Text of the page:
Flying and gliding animals

Greylag geese (Anser anser). Birds are one of only four taxonomic groups to have evolved powered flight.

A number of animals have evolved aerial locomotion, either by powered flight or by gliding. Flying and gliding animals (volant animals) have evolved separately many times, without any single ancestor. Flight has evolved at least four times, in the insects, pterosaurs, birds, and bats. Gliding has evolved on many more occasions. Usually the development is to aid canopy animals in getting from tree to tree, although there are other possibilities. Gliding, in particular, has evolved among rainforest animals, especially in the rainforests in Asia (most especially Borneo) where the trees are tall and widely spaced. Several species of aquatic animals, and a few amphibians have also evolved to acquire this gliding flight ability, typically as a means of evading predators.


Animal aerial locomotion can be divided into two categories—powered and unpowered. In unpowered modes of locomotion, the animal uses on aerodynamics forces exerted on the body due to wind or falling through the air. In powered flight, the animal uses muscular power to generate aerodynamic forces. Animals using unpowered aerial locomotion cannot maintain altitude and speed due to unopposed drag, while animals using powered flight can maintain steady, level flight as long as their muscles are capable of doing so.


These modes of locomotion typically require an animal start from a raised location, converting that potential energy into kinetic energy and using aerodynamic forces to control trajectory and angle of descent. Energy is continually lost to drag without being replaced, thus these methods of locomotion have limited range and duration.

Powered flight

Powered flight has evolved only four times (in birds, bats, pterosaurs, and insects). It uses muscular power to generate aerodynamic forces and to replace energy lost to drag.

Externally powered

Ballooning and soaring are not powered by muscle, but rather by external aerodynamic sources of energy: the wind and rising thermals, respectively. Both can continue as long as the source of external power is present. Soaring is typically only seen in species capable of powered flight, as it requires extremely large wings.

Many species will use multiple of these modes at various times; a hawk will use powered flight to rise, then soar on thermals, then descend via free-fall to catch its prey.

Evolution and ecology

Gliding and parachuting

While gliding occurs independently from powered flight,[1] it has some ecological advantages of its own. Gliding is a very energy-efficient way of travelling from tree to tree. An argument made is that many gliding animals eat low energy foods such as leaves and are restricted to gliding because of this, whereas flying animals eat more high energy foods such as fruits, nectar, and insects.[2] In contrast to flight, gliding has evolved independently many times (more than a dozen times among extant vertebrates), however these groups have not radiated nearly as much as have groups of flying animals.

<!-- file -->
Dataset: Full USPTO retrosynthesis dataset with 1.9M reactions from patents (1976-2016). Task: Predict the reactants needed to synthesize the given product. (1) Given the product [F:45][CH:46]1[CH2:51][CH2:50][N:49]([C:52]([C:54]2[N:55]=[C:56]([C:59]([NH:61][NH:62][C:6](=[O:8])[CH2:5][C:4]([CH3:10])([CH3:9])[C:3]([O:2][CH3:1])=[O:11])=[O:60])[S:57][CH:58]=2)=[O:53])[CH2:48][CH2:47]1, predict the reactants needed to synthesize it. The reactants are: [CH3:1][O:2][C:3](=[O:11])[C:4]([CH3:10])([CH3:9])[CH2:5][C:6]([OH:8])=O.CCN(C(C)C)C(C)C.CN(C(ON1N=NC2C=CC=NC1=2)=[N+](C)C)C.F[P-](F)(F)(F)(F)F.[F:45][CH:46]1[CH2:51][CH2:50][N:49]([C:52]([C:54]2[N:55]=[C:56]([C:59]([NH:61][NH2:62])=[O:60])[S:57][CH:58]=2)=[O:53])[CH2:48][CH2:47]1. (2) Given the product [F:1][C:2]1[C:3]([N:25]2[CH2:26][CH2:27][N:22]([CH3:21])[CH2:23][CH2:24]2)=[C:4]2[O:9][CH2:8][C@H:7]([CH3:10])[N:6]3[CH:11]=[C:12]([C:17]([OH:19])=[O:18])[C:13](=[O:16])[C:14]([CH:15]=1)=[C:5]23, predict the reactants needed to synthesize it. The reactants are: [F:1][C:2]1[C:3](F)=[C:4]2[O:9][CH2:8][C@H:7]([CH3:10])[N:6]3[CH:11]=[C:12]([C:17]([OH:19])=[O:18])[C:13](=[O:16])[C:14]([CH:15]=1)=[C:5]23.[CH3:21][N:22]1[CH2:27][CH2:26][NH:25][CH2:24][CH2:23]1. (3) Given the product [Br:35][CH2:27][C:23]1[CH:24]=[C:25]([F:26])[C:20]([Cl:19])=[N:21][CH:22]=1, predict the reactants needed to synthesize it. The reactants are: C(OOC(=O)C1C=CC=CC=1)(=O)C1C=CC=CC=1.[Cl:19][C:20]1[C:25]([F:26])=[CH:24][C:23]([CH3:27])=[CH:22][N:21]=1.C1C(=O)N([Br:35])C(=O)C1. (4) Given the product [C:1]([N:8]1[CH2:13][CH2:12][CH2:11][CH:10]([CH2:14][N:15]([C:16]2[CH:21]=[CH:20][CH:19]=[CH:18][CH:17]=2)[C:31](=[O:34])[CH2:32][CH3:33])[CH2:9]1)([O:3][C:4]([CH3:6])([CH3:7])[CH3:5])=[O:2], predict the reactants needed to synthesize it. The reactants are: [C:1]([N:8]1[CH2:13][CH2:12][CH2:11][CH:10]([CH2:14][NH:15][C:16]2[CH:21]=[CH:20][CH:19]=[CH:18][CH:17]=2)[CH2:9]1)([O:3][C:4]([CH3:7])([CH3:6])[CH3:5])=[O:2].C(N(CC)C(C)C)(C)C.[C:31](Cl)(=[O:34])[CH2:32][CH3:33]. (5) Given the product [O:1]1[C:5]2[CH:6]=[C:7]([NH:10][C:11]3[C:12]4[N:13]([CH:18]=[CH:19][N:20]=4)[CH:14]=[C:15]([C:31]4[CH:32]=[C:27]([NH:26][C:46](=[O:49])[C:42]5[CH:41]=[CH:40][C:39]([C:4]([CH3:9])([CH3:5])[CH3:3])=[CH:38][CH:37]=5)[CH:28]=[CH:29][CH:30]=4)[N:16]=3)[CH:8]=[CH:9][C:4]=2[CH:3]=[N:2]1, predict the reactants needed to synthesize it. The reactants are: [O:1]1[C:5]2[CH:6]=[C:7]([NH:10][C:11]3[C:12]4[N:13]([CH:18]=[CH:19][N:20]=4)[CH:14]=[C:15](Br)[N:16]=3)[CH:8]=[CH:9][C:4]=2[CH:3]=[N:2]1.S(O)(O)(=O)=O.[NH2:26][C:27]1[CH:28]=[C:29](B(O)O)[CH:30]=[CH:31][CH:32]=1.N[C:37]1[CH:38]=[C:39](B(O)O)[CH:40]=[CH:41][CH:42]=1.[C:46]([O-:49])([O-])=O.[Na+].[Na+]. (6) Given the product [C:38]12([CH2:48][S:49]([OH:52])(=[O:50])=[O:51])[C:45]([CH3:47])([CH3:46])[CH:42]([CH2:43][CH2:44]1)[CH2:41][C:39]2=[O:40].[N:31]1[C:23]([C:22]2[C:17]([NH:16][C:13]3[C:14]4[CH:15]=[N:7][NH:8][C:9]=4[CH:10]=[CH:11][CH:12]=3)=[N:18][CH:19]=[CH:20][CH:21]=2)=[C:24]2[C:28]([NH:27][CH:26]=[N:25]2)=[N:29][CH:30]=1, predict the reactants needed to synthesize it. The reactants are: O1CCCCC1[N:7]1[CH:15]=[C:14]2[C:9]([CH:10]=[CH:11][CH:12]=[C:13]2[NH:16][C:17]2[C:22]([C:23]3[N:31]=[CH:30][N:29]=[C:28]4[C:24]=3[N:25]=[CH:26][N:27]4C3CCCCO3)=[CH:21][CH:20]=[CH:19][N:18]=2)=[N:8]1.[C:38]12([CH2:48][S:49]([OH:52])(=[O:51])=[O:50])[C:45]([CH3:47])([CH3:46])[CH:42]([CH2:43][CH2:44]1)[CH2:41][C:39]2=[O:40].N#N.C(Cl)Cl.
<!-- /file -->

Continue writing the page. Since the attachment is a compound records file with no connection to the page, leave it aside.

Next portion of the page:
Worldwide, the distribution of gliding animals is uneven as most inhabit rain forests in Southeast Asia. (Despite seemingly suitable rain forest habitats, few gliders are found in India or New Guinea and none in Madagascar.) Additionally, a variety of gliding vertebrates are found in Africa, a family of hylids (flying frogs) lives in South America and several species of gliding squirrels are found in the forests of northern Asia and North America.[3] Various factors produce these disparities. In the forests of Southeast Asia, the dominant canopy trees (usually dipterocarps) are taller than the canopy trees of the other forests. A higher start provides a competitive advantage of further glides and farther travel. Gliding predators may more efficiently search for prey. The lower abundance of insect and small vertebrate prey for carnivorous animals (such as lizards) in Asian forests ([3] In Australia, many mammals (and all mammalian gliders) possess, to some extent, prehensile tails.

An abundance of lianas (woody vines) may obstruct gliders but aid climbers with prehensile tails. The differing populations may relate to the prevalence in South America (compared to Africa or Southeast Asia) of animals with prehensile tails. Arguably, gliding animals prosper in Southeast Asia because the forests are more open (with more room to glide) than those in South America. In dense forests, a prehensile tail enables better tree to tree movement. Also, South American rainforests tend to have more as there are fewer large animals to eat them compared to Africa and Asia; these lianas [2]

Because small animals necessarily have higher surface to volume ratios than larger species of similar form, aerodynamic forces have a greater effect on them, resulting in much lower terminal velocity in free fall and amplifying the effects of even small alterations to body surface area. These small changes provide incremental benefits towards further development of gliding.

Powered flight

Powered flight has evolved unambiguously only four times—birds, bats, pterosaurs, and insects. In contrast to gliding, which has evolved more frequently but typically gives rise to only a handful of species, all three extant groups of powered flyers have a huge number of species, suggesting that flight is a very successful strategy once evolved. Bats, after rodents, have the most species of any mammalian order, about 20% of all mammalian species.[4] Birds have the most species of any class of terrestrial vertebrates. Finally, insects (most of which fly at some point in their life cycle) have more species than all other animal groups combined.

The evolution of flight is one of the most striking and demanding in animal evolution, and has attracted the attention of many prominent scientists and generated many theories. Additionally, because flying animals tend to be small and have a low mass (both of which increase the surface area to mass ratio), they tend to fossilize infrequently and poorly compared to the larger, heavier-boned terrestrial species they share habitat with. Fossils of flying animals tend to be confined to exceptional fossil deposits formed under highly specific circumstances, resulting in a generally poor fossil record, and a particular lack of transitional forms. Furthermore, as fossils do not preserve behavior or muscle, it can be difficult to discriminate between a poor flyer and a good glider.